221.630.81 Tackling the Intersectoral Challenge of Antimicrobial Resistance: Problem Solving Seminar
- International Health
- 3rd term
- 3 credits
- Academic Year:
- 2017 - 2018
Introduction to Online Learning is required prior to participating in any of the School's Internet-based courses.
Why has it taken decades for the problem of antimicrobial resistance (AMR) to be recognized as the extraordinary threat it is to the miracles of modern day medicine? The UK Review on AMR forecasts that, if unchecked, AMR will cost up to $100 trillion dollars in economic losses by 2050, and by that year, 10 million people will die of drug-resistant infections--more than the number who die of cancer each year today. What steps account for its rise from neglect to one of the four global health issues ever to be discussed by the UN General Assembly?
Examines antimicrobial resistance, a global health challenge that crosses borders, affects our healthcare delivery and our food systems, and threatens the gains made by modern day medicine. Explores the relationship between increased antibiotic use and mounting drug resistance. Considers how traditional business models for incentivizing innovation through greater product sales is at odds with efforts to ensure access and avoid excess in the use of antimicrobials. Addresses the role of increased meat consumption and reliance on intensive farm production in the rise of antibiotic use. Presents key policy tools such as stakeholder, value chain and market analyses as well as systems thinking, and invites students to rethink how we might respond to these challenges.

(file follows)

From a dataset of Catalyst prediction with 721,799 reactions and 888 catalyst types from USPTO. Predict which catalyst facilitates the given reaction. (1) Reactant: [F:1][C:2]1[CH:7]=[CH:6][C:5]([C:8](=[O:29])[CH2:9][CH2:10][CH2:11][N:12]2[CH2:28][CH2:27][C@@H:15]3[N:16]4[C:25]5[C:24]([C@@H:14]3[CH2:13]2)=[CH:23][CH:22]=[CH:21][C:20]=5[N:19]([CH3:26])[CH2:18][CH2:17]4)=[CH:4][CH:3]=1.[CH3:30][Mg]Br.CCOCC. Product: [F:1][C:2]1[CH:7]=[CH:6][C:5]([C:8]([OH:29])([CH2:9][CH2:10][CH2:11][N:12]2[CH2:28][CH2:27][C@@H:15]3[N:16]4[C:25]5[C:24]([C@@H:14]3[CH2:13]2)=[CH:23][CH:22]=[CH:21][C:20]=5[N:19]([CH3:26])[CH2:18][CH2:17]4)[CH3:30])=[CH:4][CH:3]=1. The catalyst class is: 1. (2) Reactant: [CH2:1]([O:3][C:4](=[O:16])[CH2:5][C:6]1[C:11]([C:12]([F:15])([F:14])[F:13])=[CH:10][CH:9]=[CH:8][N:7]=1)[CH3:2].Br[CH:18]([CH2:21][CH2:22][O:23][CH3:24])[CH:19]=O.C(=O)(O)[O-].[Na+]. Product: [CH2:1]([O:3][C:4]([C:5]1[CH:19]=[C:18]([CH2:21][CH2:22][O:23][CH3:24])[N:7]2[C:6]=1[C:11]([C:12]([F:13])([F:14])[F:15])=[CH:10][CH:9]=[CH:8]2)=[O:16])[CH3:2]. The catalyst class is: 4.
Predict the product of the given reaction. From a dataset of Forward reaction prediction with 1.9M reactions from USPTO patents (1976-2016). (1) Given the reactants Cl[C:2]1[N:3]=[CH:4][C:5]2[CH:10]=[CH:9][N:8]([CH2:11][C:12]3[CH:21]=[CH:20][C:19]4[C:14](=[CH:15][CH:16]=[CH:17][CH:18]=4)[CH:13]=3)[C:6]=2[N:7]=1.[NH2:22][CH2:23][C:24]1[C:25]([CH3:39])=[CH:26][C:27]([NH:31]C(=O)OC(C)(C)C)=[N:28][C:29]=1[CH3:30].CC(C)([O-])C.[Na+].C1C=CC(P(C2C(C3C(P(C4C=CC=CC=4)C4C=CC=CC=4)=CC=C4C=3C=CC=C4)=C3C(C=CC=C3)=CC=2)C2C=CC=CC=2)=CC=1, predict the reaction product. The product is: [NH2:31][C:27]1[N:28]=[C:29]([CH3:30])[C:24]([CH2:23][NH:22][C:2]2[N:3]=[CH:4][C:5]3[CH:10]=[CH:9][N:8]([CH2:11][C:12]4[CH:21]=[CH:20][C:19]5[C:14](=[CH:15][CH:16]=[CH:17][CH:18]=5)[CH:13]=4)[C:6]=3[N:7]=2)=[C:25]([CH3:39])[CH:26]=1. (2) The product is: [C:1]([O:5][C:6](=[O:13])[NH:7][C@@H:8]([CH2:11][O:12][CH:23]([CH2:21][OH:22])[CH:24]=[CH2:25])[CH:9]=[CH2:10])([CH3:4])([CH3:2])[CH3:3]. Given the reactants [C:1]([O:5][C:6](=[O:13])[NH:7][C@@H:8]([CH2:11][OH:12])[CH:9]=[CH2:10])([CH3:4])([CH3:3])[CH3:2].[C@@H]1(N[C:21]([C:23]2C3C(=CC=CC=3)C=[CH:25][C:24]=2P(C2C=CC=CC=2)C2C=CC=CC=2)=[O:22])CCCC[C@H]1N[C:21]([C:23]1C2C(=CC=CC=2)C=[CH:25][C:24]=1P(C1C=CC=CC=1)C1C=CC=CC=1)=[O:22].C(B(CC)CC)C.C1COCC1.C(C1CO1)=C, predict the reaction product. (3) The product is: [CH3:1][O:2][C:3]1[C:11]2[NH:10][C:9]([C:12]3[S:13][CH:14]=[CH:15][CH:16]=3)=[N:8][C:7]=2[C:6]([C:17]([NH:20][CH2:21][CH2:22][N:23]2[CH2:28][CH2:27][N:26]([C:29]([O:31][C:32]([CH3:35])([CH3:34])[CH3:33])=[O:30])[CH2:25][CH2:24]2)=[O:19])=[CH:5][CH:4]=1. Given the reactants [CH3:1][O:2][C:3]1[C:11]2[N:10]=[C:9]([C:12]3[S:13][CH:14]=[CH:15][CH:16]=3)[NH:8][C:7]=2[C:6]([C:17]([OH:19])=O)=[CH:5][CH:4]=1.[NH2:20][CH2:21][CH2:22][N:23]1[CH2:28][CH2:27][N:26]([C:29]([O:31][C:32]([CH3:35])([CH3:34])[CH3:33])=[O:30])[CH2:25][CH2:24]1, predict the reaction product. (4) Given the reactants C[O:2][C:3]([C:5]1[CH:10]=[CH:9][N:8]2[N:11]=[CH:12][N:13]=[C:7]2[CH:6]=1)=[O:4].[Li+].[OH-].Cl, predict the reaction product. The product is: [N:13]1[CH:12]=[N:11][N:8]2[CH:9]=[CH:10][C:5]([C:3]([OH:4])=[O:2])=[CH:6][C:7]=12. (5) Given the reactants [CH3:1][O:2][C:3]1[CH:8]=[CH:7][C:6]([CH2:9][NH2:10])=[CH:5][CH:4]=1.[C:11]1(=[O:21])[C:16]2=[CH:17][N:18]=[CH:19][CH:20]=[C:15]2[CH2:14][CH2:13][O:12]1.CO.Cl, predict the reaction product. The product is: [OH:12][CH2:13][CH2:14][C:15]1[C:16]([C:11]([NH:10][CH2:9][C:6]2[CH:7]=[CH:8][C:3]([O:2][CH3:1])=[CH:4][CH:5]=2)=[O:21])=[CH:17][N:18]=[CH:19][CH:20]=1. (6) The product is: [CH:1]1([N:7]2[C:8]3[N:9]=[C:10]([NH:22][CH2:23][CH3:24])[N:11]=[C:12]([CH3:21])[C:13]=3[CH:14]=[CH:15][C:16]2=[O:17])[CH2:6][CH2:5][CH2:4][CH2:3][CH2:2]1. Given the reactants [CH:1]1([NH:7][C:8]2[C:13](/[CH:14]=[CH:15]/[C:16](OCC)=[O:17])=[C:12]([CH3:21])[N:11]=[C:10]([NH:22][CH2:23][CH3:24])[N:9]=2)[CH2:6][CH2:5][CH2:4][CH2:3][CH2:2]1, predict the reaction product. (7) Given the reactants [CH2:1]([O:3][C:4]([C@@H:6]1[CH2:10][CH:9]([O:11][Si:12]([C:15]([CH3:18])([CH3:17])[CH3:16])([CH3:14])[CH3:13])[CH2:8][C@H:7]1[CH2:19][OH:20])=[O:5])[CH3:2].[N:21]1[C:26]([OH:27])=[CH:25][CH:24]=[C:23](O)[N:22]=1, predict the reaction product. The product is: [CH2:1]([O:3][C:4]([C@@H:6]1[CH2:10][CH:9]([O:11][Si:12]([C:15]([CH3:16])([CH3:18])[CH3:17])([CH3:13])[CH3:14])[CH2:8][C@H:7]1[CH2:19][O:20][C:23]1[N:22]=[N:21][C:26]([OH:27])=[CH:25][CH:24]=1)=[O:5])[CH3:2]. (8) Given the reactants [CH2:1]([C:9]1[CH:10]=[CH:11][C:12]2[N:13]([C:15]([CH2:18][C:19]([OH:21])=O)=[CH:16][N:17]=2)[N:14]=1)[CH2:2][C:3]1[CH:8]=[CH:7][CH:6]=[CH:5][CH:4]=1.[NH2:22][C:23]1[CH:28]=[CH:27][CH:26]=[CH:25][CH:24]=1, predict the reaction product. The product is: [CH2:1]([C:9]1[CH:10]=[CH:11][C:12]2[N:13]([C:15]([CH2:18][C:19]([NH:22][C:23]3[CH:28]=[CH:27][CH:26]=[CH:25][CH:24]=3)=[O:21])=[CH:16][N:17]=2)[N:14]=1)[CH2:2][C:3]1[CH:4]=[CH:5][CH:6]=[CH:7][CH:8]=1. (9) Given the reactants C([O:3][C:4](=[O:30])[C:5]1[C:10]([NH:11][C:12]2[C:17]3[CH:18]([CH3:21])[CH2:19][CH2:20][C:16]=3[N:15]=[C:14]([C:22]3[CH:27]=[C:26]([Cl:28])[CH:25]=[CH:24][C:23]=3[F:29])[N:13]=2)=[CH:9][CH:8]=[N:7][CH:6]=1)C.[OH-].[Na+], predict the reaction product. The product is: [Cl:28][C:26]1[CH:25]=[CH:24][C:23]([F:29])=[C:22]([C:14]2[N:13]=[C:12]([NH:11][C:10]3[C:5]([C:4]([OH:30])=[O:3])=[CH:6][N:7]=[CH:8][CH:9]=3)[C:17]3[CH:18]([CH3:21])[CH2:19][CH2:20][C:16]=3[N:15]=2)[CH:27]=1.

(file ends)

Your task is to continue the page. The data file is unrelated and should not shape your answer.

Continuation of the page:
- Learning Objectives:
- Examine how global policymaking influences and guides the workings of intergovernmental agencies, national governments and local healthcare delivery and food production
- Analyze the ethical tensions in ensuring access, but not excess of antibiotic use in both healthcare delivery and the food production system
- Discuss approaches that use monitoring and transparency to ensure accountability for public health goals that could also be applied to AMR
- Examine the economics, equity and trade-offs of differing models of pharmaceutical innovation and access
- Identify how conflict of interest potentially influences the policy process and how to safeguard this against such special interests
- Explain how a One Health and interprofessional team approach to tackling antimicrobial resistance reveals both tensions and opportunities for intersectoral collaboration
- Assess how economic incentives and financial approaches can exacerbate or mitigate the challenge of antimicrobial resistance
- Recognize the disparate impact of policy interventions across countries, sectors and settings of differing resource levels.
- Methods of Assessment:
Class participation 10%
Group Assignment 25%
Policy Roundtables on ARM Overall 30% (15% each X2)
Final paper 35%
- Instructor Consent:
Consent required for some students
- Consent Note:
Consent required for students not in the PT DrPH program. Students must send brief email to the instructor with background and rationale for taking the course. Decisions will be made by Jan.5th.
- For consent, contact: